Saturday, July 9, 2011

Self Promotion

Something we all have to do as photographers is sell ourselves along with our services.One of the latest marketing tools for photographers is the promotional slideshow video. Here's my first attempt:

For now this is just a training exercise and I limited it to what can be done in a free 30 second video. To make longer videos you have to "Upgrade" to a paid account.

Animoto is located here:

I was not thrilled with Animoto's process. You select a theme, upload your images, select some music and Animoto creates their video. You have no creative control. You get what Animoto decides you should get. How long each image is displayed, and how many images is controlled by Animoto and depending on the music you have selected Animoto may or may not display all of the images you uploaded for your free 30 second video.

The interface is kludgy.

There is no preview function. The only way to find out what your slideshow will include is to wait for the video to render and watch the playback. It takes several minutes to render the video before you can see what you are going to get.

If all of the images are not there, the only thing you can do is rebuild the slideshow using fewer images. Once you have made your changes, you again have to wait for Animoto to render the video before you can see whether it is going to work.

Animoto says a 30 second video will use 12 - 20 images depending upon the music selected. I started with 18 images, but there are only 14 images in this slideshow. That's all Animoto would render into the 30 second video. Theoretically, you can add titles and text, but I was not able to do so. For each title I wanted to add, I would have to remove one of the remaining 14 images.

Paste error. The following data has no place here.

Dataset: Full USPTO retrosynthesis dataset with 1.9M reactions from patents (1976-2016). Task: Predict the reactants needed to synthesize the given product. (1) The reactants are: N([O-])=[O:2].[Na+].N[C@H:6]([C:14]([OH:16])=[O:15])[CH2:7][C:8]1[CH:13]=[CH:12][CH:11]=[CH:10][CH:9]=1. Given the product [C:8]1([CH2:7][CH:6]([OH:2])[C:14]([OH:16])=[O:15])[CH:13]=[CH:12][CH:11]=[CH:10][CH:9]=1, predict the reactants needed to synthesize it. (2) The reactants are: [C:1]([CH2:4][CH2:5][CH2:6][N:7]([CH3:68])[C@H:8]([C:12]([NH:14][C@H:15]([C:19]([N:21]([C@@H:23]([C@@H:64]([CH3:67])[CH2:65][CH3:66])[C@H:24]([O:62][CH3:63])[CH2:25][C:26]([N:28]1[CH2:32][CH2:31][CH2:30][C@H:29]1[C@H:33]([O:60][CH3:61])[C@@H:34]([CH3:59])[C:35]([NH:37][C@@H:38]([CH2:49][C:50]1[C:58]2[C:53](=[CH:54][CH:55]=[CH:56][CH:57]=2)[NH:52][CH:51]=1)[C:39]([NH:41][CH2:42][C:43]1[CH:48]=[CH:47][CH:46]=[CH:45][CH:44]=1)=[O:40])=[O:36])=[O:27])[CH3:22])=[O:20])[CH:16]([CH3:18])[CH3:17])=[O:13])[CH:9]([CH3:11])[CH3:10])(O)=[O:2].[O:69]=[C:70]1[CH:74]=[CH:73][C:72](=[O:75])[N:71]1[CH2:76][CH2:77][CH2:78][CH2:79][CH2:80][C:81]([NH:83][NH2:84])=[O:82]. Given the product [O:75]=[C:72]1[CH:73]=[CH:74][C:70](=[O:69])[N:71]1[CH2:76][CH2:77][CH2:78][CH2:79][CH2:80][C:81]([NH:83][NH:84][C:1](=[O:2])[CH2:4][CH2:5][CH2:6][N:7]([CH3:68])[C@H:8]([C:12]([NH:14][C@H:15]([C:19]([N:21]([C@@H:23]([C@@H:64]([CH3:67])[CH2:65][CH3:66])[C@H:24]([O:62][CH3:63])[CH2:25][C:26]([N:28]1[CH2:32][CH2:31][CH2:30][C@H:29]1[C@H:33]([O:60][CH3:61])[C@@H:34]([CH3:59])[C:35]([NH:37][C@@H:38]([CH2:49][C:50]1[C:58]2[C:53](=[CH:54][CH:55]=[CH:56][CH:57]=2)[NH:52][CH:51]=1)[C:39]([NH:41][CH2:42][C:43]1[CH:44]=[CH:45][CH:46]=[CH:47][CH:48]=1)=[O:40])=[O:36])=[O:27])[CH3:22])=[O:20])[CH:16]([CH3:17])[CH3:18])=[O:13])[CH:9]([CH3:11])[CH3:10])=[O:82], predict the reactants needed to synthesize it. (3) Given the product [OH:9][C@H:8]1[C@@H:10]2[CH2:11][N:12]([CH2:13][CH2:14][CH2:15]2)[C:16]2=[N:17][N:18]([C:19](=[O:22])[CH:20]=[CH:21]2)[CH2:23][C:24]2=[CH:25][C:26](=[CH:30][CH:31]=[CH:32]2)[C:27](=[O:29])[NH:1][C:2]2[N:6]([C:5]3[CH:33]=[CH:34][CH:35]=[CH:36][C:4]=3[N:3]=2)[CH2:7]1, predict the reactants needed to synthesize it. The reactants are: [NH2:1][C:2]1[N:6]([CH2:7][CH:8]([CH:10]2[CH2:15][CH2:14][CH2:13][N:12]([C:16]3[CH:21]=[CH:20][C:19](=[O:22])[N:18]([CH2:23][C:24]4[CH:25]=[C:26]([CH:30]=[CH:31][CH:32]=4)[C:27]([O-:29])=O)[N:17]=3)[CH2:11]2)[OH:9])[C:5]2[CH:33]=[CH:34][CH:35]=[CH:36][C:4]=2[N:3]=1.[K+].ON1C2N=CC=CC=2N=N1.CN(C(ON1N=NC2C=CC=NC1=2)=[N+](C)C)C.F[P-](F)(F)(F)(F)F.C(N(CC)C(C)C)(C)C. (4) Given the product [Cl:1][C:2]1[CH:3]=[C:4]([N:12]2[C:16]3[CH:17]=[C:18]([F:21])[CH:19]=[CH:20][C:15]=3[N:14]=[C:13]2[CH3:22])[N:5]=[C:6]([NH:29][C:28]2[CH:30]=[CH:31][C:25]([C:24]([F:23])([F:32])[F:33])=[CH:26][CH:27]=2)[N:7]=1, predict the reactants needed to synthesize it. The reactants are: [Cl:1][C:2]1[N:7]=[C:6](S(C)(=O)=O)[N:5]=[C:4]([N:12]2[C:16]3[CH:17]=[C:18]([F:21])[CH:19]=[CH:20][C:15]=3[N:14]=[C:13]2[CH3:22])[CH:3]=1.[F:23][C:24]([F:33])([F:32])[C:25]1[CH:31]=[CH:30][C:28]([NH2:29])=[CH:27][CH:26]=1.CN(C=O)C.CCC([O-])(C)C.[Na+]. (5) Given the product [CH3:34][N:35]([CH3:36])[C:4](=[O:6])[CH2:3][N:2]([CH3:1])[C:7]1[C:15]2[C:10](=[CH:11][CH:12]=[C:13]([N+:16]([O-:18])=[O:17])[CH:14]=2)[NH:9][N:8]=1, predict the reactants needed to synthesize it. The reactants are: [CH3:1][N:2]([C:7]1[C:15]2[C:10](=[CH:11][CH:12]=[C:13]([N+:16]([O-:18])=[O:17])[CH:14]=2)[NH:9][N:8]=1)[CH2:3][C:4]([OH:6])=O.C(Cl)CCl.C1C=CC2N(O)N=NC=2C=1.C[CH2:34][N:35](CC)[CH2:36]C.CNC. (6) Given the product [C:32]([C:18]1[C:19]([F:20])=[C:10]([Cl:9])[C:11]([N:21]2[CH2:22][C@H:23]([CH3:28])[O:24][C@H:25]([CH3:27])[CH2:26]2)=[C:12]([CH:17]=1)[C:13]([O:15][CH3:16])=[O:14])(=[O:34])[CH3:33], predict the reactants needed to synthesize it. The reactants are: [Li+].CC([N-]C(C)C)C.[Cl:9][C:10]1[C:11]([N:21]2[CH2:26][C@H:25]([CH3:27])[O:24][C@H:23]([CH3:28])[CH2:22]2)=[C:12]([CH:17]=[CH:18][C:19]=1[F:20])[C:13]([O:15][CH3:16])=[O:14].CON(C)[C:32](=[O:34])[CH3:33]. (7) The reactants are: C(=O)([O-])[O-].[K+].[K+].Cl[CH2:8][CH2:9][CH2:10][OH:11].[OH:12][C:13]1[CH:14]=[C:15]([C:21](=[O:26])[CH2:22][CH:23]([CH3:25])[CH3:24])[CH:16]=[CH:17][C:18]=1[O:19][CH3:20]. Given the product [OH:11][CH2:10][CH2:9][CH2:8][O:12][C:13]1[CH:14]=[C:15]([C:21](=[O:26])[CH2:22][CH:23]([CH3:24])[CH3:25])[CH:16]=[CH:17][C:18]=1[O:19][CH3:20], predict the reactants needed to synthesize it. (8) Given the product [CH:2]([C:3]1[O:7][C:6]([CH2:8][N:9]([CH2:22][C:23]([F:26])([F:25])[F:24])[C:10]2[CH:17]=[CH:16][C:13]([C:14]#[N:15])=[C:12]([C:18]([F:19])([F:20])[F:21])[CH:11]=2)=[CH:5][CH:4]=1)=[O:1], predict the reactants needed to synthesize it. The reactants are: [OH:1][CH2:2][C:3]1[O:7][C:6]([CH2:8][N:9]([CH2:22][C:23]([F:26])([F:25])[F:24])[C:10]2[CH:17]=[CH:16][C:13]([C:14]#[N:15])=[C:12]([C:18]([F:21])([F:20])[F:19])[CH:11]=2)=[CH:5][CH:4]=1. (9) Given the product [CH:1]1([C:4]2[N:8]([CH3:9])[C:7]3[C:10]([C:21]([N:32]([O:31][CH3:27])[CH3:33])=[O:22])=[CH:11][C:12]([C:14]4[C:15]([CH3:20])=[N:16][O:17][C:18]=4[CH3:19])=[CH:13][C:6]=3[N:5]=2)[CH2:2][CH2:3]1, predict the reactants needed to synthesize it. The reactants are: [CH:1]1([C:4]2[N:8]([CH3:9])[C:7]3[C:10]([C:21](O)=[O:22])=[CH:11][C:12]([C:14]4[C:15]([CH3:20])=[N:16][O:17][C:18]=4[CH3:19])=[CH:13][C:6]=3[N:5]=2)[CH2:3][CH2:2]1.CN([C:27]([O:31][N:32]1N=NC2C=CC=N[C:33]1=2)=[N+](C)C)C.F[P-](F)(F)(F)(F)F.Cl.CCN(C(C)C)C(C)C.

This 30 second video took over 6 hours to produce. I had to start over twice and re-render it a dozen times before I could get a marginally acceptable result. I want tools that give me more control over the creative process while taking much less time and energy. I want to be able to add titles and text without having to sacrifice images.

From my experience creating a "free" 30 second video, I'm not confident Animoto will give me those tools.

Every step of the way I was badgered to "upgrade" to a pro account. I'm not sure I will upgrade.

Wednesday, July 6, 2011

Rockets Red Glare

I had an idea for the fourth of July. I was going to find a small town and photograph the spectators at their annual parade.

No small town fourth of July parades this year. Bad economy. Budget cuts. Oh well, Plan B.

Asheboro, NC, where I go to school, is a mid-size town. They didn't have a parade this year, but they had the next best thing ... a baseball game and fireworks.